From education to employment

Evaluating recent policy changes for the early years and care sectors in light of acute skills challenges

Paul Ferguson, Operations Director at Lifetime Training

The article discusses recent UK apprenticeship funding changes and their impact on vital industries like early years and adult social care. While welcomed, the changes fall short. Advocating for more robust policies, Lifetime’s Paul Ferguson calls for streamlined processes and targeted funding to support apprenticeship growth in these sectors.

As the dust settles on last month’s announcement on apprenticeship funding and support for small businesses, now is the time to reflect on where these changes leave the businesses and learners the policies are intended to support in the UK’s most in-need industries, particularly as we approach a likely Autumn election.

Our position at Lifetime mirrors much of what has already been argued by others in the sector – that while the changes are welcomed, the additional £60 million funding, removal of the cap non non-levy co-investment and full funding of SME apprentices up to the age of 21 are insufficient to bring about the changes needed. This need becomes even more apparent when looking at the specific challenges faced by sectors such as early years and adult social care. These sectors are facing some of the most acute staffing challenges, and must be supported by bolder policies to bring apprentices on board to address them.

Early years skills funding must match growing demand

With the extension to funded childcare places coming in from early April, apprenticeships provide a viable way for early years settings to embrace this legislation at a time when 100,000 new staff could be needed from 2024 – 2025 to maintain existing provision and meet the needs of the changes to nursery entitlement.

Having created additional demand through this welcome policy change, Government funding must change to support supply. The government introduced additional funding for the Early Years Educator Level 3 to align with the policy change, but Level 2 funding should also be reviewed in order to boost staff numbers.

Level 2 apprenticeships are key to providing opportunities for those entering the sector for the first time, allowing them to work in an early years setting under supervision and at a more junior level.

Fair wages are also crucial to retention, with research from the Early Education and Childcare Coalition showing that low pay and progression are key concerns for those in the sector. Apprenticeships are a key way to support progression pathways, but pay must reflect the importance of the work of early years’ employees.

Adult social care also facing acute pressures

Apprenticeship starts in adult social care for 22/23 was 14% below that seen in 21/22, compared to an average decrease of 3% across all starts. This paints an unfortunate picture for those providing this much needed care, as according to a Care Quality Commission survey in October 2023, over 50% of adult social care providers are facing recruitment challenges, and 31% are struggling to retain staff.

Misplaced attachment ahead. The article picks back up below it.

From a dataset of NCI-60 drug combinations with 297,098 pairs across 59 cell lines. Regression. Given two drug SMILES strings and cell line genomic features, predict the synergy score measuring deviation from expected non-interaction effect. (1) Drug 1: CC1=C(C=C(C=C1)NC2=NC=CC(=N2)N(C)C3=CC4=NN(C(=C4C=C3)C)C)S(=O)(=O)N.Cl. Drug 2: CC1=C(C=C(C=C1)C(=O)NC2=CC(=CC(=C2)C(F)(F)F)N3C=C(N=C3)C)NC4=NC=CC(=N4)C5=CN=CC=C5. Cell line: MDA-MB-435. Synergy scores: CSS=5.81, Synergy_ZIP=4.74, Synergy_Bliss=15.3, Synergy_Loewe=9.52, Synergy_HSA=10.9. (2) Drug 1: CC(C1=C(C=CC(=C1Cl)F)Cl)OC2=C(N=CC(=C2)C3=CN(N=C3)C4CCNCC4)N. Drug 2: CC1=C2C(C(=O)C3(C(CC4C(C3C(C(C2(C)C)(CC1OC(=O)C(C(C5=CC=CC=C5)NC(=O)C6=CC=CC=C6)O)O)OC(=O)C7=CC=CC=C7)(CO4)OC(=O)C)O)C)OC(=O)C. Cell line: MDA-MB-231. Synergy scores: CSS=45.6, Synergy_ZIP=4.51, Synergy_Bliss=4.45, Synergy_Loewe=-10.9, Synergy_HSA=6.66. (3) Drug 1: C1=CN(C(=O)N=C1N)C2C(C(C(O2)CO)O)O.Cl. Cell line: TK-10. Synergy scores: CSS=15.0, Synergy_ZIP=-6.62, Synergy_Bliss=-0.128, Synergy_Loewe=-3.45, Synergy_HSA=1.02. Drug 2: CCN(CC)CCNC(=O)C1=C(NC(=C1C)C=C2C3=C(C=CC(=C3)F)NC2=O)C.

It is too soon to say precisely what impact the overall changes to levy rules will have for this sector; social care is less reliant on levy funds than other sectors, but apprentices tend to be older than in other areas, meaning SME care providers are less likely to benefit from the changes to funding for under 21s.

The structural issues which are preventing more tangible progress are the same as for early years, with the requirement for 20% of time spent training off-the-job a particularly acute issue for care, as well as the current requirements for functional skills in a profession where many potential employees do not have English as a first language.

Early years and adult social care are not the only areas that require outside-the-box thinking

Narrowing in on two sectors with the most challenging set of circumstances will inevitably expose the extent of the need for reform. But not all the changes needed require substantial policy change or levy reform, which is unlikely in the coming months. SME and levy-paying partners alike warn that bureaucracy and the challenges around fund transfers are barriers to considering apprenticeships. The current funding mechanism is complex and poses a significant barrier for SMEs, exacerbating their challenges.

Streamlining processes would make a real difference. For example, ensuring SMEs can access suitable training for effective apprenticeship roll out and that there is additional funding for Functional Skills courses. Extending the deadline for employers to spend their levy fund and allowing the funding to be spent on pre-employment training is also key.

As the election approaches, parties needn’t look far for the practical and more ambitious policy solutions to early years and adult social care skills and talent challenges, at a time when the need for reform is increasingly apparent to voters. The solutions are being advocated for across the board in the FE sector, and are here for the taking.

Paul Ferguson, Operations Director at Lifetime Training

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